Because the transaction was never processed the only thing the SOS could do is take away her commission. They are also trying to create a better training system to make sure that hobby notaries and professional notaries are aware of the rules and laws and standard operating procedures.

Just curious on a minor thing: Do you actually get paid for GNW in 2 payments? Your travel fee is paid…upon arrival? via Paypal or some such?
And then collect your notary fee later? Cash? Check? some other way?

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I bet you that the trust has now been devolved. After all they can no longer “trust” (see what i did there… lol) him :rofl: :joy: :laughing:

I’m considering prepayment on all GNW work that’s not part of my regular clients.

On my order page, I let them know that a deposit may be required to book the appointment. I have only implimented that once as I had a longer than my usual distance to travel.

I itemized my services, they pay all after notarization, I have 3 merchant processors depending on the price of transactions. If I officiant a wedding; they prepay before the day of marriage online I also make them sign a contract for marriage (explaining refunds, rescheduling, change of venue etc)

Wow! Nice catch. Yes, the Jrs. and Srs. are easy to miss if you’re not paying attention.

If I were suspicious of a signer, I might very well say something like dcaldwell said just to extract myself from the situation safely. But I wouldn’t believe it.

The law in my state is the Revised Uniform Law on Notarial Acts, and the 2021 version is about to go into effect. The Final Acts (with comments) has the following comment on page 17:

Identification of an individual based on an identification credential requires some flexibility. For example, it is not uncommon that an individual’s name as used in a record may be a full name, including a full middle name; however, the name of the individual as provided on the identification credential may only use a middle initial or none at all. The inconsistency may be vice versa instead. The notarial officer should recognize these common inconsistencies when performing the identification of an individual. However, if a notarial officer is ultimately uncertain about the identity of the individual, the notarial officer should refuse to perform the notarial act (see Section 8.)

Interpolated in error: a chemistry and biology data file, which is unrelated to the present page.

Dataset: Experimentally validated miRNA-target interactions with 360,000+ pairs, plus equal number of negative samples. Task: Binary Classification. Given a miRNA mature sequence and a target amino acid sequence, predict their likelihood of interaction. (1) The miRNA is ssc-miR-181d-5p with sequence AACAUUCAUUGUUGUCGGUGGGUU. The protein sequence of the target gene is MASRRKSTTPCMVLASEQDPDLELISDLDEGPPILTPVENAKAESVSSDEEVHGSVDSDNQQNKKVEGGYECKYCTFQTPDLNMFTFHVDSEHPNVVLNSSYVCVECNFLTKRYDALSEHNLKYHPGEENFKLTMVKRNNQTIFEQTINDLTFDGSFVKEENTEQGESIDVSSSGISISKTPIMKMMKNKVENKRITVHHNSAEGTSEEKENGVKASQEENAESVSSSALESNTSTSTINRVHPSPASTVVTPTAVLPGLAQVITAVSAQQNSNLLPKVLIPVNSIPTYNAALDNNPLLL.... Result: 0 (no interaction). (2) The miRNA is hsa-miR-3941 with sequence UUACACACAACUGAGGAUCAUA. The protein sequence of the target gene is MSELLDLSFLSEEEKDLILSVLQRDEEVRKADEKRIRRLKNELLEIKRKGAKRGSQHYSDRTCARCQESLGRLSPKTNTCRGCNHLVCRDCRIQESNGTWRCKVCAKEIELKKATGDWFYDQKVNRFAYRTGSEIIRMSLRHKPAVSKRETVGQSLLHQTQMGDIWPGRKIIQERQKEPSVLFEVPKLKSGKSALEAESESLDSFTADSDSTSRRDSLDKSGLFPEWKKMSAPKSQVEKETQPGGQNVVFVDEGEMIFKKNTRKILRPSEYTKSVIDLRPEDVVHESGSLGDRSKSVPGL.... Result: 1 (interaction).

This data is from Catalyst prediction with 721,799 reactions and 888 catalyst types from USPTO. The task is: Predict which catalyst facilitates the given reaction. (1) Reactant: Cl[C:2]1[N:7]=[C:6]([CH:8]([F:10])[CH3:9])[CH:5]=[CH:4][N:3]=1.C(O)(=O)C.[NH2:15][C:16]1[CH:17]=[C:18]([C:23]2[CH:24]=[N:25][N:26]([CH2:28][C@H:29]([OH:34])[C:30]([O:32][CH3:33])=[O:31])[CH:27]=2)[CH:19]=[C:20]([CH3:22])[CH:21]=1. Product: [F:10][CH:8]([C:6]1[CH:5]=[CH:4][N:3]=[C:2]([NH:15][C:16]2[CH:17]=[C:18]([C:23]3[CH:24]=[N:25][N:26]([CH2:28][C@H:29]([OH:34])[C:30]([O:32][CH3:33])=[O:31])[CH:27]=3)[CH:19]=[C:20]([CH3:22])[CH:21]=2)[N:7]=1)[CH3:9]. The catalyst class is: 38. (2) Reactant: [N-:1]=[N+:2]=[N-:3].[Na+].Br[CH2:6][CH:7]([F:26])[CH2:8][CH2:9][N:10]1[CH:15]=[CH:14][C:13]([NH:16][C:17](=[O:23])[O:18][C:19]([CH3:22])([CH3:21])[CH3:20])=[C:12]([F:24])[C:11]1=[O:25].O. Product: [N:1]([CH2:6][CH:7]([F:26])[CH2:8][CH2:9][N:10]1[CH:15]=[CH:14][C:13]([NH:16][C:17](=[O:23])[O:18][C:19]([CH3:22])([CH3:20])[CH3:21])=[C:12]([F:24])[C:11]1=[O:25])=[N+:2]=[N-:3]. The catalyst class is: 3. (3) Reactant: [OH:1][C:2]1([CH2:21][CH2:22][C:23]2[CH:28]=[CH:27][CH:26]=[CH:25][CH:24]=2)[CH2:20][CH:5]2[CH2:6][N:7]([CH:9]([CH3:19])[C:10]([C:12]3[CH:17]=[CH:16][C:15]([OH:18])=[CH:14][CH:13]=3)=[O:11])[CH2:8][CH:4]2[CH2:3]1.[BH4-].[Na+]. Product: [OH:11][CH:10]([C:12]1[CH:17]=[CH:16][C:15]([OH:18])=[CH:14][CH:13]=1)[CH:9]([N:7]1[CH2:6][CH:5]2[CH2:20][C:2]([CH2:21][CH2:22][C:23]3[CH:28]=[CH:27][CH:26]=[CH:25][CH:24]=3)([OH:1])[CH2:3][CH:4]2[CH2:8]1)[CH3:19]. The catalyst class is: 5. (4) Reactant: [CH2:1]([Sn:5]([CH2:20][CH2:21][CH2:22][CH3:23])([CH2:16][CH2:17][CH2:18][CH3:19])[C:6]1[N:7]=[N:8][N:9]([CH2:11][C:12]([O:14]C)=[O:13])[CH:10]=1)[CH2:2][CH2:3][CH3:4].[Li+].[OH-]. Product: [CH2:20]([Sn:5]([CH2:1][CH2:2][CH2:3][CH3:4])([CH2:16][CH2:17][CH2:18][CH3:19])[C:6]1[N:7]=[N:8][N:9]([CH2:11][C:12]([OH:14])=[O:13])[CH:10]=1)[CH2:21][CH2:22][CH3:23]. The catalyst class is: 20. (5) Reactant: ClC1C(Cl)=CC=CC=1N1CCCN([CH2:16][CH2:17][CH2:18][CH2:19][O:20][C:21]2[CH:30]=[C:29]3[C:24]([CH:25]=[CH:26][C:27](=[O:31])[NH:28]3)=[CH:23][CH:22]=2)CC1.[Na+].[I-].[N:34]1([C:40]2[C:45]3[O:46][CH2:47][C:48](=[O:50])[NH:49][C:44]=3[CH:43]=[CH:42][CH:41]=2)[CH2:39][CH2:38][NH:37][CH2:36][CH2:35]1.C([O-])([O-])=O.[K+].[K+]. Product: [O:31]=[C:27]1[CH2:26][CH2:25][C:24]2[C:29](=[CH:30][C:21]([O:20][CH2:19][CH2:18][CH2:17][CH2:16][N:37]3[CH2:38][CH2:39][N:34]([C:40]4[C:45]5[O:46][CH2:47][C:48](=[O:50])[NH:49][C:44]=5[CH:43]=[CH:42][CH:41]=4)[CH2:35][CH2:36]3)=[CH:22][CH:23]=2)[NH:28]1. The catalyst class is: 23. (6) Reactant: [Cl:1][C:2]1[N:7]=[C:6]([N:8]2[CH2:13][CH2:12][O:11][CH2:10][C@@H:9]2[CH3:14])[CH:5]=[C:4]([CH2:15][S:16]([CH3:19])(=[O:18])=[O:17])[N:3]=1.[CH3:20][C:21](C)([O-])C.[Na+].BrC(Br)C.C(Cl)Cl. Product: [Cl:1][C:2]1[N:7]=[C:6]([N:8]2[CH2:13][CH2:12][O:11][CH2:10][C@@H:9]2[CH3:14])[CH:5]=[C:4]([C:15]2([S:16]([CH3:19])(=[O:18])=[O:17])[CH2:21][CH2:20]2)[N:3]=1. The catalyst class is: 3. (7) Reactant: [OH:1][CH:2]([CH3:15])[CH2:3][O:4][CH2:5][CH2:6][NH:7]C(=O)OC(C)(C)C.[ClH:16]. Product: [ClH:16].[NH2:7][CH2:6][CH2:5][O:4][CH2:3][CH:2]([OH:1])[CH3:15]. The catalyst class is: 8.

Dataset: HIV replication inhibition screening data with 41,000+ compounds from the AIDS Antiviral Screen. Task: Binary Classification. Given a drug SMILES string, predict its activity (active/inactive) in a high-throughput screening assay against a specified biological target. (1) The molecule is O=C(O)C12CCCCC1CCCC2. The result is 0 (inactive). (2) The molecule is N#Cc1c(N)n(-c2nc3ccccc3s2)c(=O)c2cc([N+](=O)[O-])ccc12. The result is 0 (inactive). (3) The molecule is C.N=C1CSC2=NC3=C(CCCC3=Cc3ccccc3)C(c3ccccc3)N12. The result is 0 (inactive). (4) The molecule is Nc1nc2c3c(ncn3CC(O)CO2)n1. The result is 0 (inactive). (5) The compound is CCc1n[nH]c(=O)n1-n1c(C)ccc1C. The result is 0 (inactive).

In a different situation from dcaldwell’s, I might go along with a deed that says Jr and an ID that doesn’t have a suffix, since lots of juniors don’t have their suffix put on their license. Then again, if the deed said Sr and the license said Sr, but the deed says the property was purchased in 1963 and the birth date on the license was 1997, no way.

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Thanks for the feedback. I try to explain to others that this is what the Patriot Act form is for. To note name discrepancies and let the lender/title decide how they want to proceed on such. Minor name discrepancies are rarely a “deal killer” based on your post. Thanks!